Wilson's Word - Cashless Debit Card


LAST week in Parliament, I commended the Senate for rejecting disallowance motions deliberately designed to halt the great progress of the Goldfields Cashless Debit Card trial.

Greens Senator Rachel Siewert seldom visits the Goldfields, yet on the rare occasion she does, she chooses not to linger long enough to witness the impact of alcohol and drugs on the community, let alone offer solutions to problems that have haunted the Goldfields for decades.

Labelling the Cashless Debit Card trial “harmful”, “disempowering” and “disruptive” - despite it being  commended by  local businesses, the Mayor and CEO of Kalgoorlie-Boulder  and the majority of card participants - not only shows a complete disregard for the welfare of my constituents but a total ignorance of positive social reform.

What can be more “harmful” than witnessing a family disintegrate into chaos because the parents are off-their-heads  on booze or drugs instead of providing a caring, nurturing environment for their children?

What can be more “disruptive” than seeing the same faces appearing at the court house because alcohol abuse has given them the false confidence to fight in the streets, shoplift from hard-working local business owners?

In addition, what can be more “disempowering” than being made homeless, because the downward spiral of alcohol and drug dependency, coupled with a gambling addiction, has rendered you incapable of paying your utility bills and rent or even buying food?

The last time Senator Seiwert came to Kalgoorlie she held a community meeting attended by a handful of people who were experiencing some level of difficulty adjusting to being on the card.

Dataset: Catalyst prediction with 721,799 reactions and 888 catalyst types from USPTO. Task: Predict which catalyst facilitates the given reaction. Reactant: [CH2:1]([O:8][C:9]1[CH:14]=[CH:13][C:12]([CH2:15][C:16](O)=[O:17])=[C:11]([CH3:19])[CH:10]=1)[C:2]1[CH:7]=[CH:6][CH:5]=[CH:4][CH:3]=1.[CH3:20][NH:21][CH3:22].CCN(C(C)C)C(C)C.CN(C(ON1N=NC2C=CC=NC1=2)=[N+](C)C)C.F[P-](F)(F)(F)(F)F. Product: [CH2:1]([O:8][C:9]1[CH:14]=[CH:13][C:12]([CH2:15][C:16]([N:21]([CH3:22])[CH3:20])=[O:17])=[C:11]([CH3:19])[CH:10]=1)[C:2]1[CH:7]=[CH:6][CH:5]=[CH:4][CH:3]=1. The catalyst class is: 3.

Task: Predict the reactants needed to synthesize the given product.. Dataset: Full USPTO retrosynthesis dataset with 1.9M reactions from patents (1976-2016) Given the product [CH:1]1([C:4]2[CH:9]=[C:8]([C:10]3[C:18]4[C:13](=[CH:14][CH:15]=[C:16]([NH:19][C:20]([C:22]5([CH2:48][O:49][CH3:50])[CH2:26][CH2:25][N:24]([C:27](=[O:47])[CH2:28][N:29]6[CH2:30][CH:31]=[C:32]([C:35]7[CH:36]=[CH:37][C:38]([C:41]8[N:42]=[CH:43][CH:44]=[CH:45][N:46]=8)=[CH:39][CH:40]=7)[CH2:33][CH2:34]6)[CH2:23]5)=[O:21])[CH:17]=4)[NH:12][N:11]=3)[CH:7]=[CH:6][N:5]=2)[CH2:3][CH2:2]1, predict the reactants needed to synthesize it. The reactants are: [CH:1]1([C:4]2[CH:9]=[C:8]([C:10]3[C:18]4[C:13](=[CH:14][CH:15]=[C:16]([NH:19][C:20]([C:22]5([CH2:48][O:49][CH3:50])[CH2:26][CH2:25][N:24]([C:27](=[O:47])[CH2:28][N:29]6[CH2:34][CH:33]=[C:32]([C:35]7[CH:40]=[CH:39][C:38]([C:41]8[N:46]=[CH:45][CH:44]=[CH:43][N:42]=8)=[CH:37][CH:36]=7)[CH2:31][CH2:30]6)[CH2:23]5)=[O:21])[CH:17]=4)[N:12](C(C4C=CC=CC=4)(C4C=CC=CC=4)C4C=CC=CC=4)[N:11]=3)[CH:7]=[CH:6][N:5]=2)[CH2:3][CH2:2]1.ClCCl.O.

This meeting did not provide a platform for addressing their concerns, but rather exacerbated their distress instead of resolving any of the issues presented.

I have encouraged people experiencing difficulties to make contact with the myriad support agencies available to provide assistance.

I have engaged with countless people who have told me “the card has helped turn their life around” and I receive similar feedback from community leaders throughout the Goldfields, yet Senator Seiwert continually claims to speak on behalf of the entire Goldfields.

However, last Monday night, Senator Siewert’s suggestion to halt the Cashless Debit Card trial was resoundingly defeated by the Senate, opposed by 41 Senators.

The defeat of Labor Senator Doug Cameron’s disallowance motion followed immediately afterwards.

Just days before this debate in the Senate, City of Kalgoorlie-Boulder Mayor John Bowler reported, that although the card only started earlier this year, “all the indications were positive”, while police reported to a Liquor Accord meeting that the level of anti-social behaviour on the streets was clearly down over the past couple of months.

Retailers have reported disturbances around their premises had significantly diminished, while those attempting to abuse the card have been brought to account – in one case, a Kalgoorlie hotelier had their Cashless Card terminal shutdown after a large number of sales went through as meals.

Mayor Bowler also noted with respect to their two community hubs “the number of complainants was falling as the card holders learnt that in most cases the level of inconvenience was minimal”

I will let Shire of Leonora CEO Jim Epis have the final word.

 “Following the Senate Community Affairs Legislation Committee’s public hearing in Kalgoorlie on October 12, 2017, an offer was made to those Senators in attendance to visit Leonora at Council’s expense and see for themselves how our communities were being destroyed, but they couldn’t even be bothered acknowledging receipt of the offer. I’m convinced they’re just afraid of the truth.

“Can I also add that the Cashless Debit Card is doing wonders for the Leonora community?

“It’s so peaceful, even the dogs have stopped barking at night”



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